Clearly this is as good a time as any to repeat that I have never before served on a jury and my experience of the experience is restricted to books, movies, and television shows. Because of that I admit to probably harboring a romanticized version about what goes on.
There were other people who made their way into the courthouse building as I stood and waited in line. Law enforcement officers for certain. Defendants, maybe. Witnesses, could be. Family members and observers, no doubt. Some of the lawyers carried briefcases, others had both hands under boxes and still more pulled their work product behind them like luggage headed through airport screening. I watched and wondered what facts existed in those boxes and cases and what arguments, both for and against, were the byproduct of everything inside. I took a couple of steps closer to the entrance.
As I did I took another look at my fellow jurors and considered whether if it was me on the inside, awaiting trial, would I want this group of my peers deciding my fate? Then I realized it didn’t matter a lick. The man or woman, guilty or not, was going to get most of us whether he wanted to or not. I was getting more and more curious about what the next several hours would be like. The voice on the phone when I called on Wednesday informed me that I could bring a book or a tablet. My wife mentioned that I could be there a while doing a while lot of nothing so I brought along my current read. It’s a novel called, ironically, The Last Policeman, by a talented writer named Ben H. Winters. If you haven’t read anything he’s written I highly recommend a quick google you won’t be disappointed. I was also, honestly, getting more and more excited about the prospect of being on a jury. Would it be a high profile case? How long would the trial take? Who else would comprise the 11 other jurors? Would they elect me the foreman? Would we be sequestered? Hey, I told you I was romanticizing the entire process! Another person made his way inside in front of me. Two left before I too would be in the building.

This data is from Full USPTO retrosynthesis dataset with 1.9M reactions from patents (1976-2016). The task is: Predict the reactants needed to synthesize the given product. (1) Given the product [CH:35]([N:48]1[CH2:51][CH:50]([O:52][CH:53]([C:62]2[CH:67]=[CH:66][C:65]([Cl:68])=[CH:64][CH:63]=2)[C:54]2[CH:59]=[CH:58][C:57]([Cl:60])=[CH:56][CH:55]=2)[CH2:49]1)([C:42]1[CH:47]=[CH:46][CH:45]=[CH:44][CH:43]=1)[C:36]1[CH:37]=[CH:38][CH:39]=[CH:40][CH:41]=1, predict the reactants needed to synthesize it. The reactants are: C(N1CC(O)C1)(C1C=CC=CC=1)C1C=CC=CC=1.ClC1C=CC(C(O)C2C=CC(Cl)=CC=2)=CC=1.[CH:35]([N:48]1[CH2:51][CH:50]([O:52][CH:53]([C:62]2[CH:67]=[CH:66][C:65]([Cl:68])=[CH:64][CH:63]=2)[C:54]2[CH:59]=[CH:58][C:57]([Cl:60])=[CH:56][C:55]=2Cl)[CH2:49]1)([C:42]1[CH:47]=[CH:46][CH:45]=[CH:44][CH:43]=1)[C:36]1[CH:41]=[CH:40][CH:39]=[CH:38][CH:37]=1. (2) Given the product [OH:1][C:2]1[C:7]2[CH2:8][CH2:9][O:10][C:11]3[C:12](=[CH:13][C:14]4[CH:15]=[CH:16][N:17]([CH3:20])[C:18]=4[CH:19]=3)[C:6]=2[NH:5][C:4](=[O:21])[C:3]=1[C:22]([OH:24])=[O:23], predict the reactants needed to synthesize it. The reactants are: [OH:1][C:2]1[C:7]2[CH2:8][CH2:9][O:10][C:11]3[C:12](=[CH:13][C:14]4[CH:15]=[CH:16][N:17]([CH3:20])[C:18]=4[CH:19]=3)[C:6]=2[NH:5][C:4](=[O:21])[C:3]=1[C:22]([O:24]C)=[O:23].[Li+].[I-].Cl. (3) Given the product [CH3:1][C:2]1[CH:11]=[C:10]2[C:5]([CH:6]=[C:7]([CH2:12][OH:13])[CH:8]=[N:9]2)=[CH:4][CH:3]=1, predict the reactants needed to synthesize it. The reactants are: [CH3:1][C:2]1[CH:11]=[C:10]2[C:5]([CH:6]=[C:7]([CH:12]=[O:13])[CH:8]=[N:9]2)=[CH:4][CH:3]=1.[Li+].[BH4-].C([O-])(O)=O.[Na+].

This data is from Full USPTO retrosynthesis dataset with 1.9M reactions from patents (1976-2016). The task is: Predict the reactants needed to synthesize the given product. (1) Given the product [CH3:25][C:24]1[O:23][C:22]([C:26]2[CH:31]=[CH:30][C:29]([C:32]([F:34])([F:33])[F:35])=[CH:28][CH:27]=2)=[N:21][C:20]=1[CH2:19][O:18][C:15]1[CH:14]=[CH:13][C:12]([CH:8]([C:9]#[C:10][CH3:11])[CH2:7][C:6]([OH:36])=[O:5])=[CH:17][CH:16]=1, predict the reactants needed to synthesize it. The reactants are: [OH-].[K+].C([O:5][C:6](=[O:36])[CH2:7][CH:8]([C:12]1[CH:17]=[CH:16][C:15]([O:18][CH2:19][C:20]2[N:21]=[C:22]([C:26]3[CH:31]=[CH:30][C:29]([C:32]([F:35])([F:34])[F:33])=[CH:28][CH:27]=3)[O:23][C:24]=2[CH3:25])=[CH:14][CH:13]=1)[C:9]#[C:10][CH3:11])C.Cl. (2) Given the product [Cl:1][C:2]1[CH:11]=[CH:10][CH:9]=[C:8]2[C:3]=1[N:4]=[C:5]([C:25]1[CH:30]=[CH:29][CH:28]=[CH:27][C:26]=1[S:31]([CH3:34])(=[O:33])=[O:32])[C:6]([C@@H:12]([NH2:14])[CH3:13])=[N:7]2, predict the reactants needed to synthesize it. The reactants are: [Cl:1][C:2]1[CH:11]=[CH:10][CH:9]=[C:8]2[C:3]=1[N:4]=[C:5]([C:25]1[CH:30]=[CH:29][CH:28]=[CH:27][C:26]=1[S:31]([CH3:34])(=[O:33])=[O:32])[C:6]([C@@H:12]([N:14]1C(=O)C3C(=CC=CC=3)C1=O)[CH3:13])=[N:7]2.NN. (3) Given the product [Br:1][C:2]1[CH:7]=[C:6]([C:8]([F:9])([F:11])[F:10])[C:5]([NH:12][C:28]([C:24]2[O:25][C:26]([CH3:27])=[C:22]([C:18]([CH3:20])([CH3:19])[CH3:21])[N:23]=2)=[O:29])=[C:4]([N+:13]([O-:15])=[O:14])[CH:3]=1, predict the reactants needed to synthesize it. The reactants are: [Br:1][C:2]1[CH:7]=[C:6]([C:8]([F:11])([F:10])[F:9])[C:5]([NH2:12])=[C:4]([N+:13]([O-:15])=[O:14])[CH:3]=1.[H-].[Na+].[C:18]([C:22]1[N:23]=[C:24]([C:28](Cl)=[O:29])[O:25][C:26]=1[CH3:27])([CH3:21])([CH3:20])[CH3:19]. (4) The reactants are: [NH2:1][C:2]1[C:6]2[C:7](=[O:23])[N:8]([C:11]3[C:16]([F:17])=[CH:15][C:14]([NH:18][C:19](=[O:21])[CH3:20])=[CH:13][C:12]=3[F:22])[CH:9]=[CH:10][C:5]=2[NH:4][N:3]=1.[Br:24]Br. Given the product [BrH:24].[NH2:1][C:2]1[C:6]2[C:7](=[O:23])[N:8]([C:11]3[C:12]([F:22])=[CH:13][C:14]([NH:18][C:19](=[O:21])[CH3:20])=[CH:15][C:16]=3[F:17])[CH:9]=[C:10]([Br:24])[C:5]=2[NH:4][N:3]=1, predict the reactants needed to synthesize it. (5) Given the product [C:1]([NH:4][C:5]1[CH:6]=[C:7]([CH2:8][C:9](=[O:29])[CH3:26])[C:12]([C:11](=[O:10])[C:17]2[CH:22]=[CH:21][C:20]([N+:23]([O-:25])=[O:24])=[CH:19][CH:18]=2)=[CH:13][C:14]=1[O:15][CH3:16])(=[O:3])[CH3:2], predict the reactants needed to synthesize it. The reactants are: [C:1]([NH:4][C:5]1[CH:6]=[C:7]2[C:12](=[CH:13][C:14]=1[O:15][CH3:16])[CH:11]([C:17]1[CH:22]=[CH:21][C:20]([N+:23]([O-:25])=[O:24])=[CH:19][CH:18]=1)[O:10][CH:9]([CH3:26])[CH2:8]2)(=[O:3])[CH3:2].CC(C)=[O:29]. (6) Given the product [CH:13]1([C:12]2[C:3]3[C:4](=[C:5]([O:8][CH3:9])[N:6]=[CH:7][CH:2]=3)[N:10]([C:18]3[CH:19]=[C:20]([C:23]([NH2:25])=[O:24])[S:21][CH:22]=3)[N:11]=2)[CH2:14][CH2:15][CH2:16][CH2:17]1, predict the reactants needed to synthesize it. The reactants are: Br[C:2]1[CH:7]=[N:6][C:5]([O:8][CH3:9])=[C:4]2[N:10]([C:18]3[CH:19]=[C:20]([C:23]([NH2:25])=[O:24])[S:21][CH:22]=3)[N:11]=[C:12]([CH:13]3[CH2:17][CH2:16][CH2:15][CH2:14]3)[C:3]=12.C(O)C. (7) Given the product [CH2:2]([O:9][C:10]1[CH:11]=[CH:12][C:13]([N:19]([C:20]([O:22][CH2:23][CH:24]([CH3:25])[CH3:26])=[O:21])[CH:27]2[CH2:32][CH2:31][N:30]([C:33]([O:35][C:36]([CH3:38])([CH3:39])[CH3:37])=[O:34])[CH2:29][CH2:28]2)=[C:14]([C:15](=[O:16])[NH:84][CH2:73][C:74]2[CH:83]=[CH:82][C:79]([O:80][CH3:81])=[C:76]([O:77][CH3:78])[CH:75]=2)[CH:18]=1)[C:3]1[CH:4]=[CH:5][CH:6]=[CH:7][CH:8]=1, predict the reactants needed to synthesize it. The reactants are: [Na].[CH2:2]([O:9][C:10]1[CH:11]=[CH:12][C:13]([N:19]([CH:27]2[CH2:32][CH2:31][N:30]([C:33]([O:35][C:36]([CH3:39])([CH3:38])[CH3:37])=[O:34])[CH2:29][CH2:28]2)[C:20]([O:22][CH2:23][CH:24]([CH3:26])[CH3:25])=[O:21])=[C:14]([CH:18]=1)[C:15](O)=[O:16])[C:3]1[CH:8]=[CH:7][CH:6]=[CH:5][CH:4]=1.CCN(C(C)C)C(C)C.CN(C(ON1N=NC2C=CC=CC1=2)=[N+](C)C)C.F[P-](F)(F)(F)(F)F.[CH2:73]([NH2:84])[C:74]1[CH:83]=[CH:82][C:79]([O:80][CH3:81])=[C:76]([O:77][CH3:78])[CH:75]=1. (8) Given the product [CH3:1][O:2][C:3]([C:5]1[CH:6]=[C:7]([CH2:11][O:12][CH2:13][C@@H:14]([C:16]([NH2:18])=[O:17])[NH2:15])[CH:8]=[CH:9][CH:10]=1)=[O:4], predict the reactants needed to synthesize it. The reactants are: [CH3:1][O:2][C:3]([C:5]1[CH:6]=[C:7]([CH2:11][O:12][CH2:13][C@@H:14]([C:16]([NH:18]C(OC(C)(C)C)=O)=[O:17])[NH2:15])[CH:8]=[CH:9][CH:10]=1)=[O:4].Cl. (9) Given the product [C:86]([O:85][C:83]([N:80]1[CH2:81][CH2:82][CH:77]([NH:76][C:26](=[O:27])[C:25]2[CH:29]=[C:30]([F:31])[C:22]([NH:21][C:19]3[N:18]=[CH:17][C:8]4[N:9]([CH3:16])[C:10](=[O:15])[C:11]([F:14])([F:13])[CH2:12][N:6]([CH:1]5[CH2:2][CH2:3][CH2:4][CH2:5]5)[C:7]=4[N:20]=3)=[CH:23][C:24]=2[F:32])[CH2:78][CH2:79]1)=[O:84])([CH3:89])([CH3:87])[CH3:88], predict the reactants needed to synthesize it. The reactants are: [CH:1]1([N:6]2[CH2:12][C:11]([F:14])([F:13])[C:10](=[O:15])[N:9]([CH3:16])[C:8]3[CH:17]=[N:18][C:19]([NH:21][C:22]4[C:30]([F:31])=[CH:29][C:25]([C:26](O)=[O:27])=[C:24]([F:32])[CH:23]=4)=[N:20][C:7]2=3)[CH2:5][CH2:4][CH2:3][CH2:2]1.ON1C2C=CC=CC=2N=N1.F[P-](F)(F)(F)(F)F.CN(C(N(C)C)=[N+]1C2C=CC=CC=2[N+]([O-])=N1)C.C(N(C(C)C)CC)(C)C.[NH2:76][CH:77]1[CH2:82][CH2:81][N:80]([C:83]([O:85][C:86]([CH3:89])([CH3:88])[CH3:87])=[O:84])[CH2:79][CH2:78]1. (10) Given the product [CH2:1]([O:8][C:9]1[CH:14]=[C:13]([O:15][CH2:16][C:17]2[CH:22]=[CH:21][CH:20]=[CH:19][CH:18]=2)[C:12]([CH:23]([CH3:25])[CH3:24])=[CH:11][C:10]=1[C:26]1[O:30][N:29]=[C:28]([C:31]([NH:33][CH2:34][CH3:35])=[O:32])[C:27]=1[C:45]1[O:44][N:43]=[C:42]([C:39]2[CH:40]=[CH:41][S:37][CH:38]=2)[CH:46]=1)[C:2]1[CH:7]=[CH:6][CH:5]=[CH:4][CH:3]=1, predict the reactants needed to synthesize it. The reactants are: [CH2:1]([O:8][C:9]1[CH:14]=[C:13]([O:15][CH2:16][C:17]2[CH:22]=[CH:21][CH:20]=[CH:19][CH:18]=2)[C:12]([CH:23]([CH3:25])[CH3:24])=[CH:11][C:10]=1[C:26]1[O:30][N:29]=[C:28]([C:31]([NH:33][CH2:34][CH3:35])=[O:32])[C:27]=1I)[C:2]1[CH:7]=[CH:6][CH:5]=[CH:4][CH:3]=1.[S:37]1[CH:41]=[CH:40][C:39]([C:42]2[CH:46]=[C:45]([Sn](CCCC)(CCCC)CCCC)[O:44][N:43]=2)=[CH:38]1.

And then, just like that, I was one body away. It was a young lady who was on her phone wrapping up a conversation with someone. “I hope I can get out of this,” I heard her say. Then another gentleman with an authoritative air and wraparound sunglasses approached and asked me for my summons. “Here we go,” I thought. He wrote down my juror number on a piece of paper. Then he pulled the paper off his clipboard and handed it to me.
“You’re excused,” he said and walked away.
So, right there in the bright, warm, Colorado morning sun, my dream of being just like Jimmy Stewart in 12 Angry Men died just six feet from the entrance to the courthouse. It looks like the scheduled colonoscopy is a go.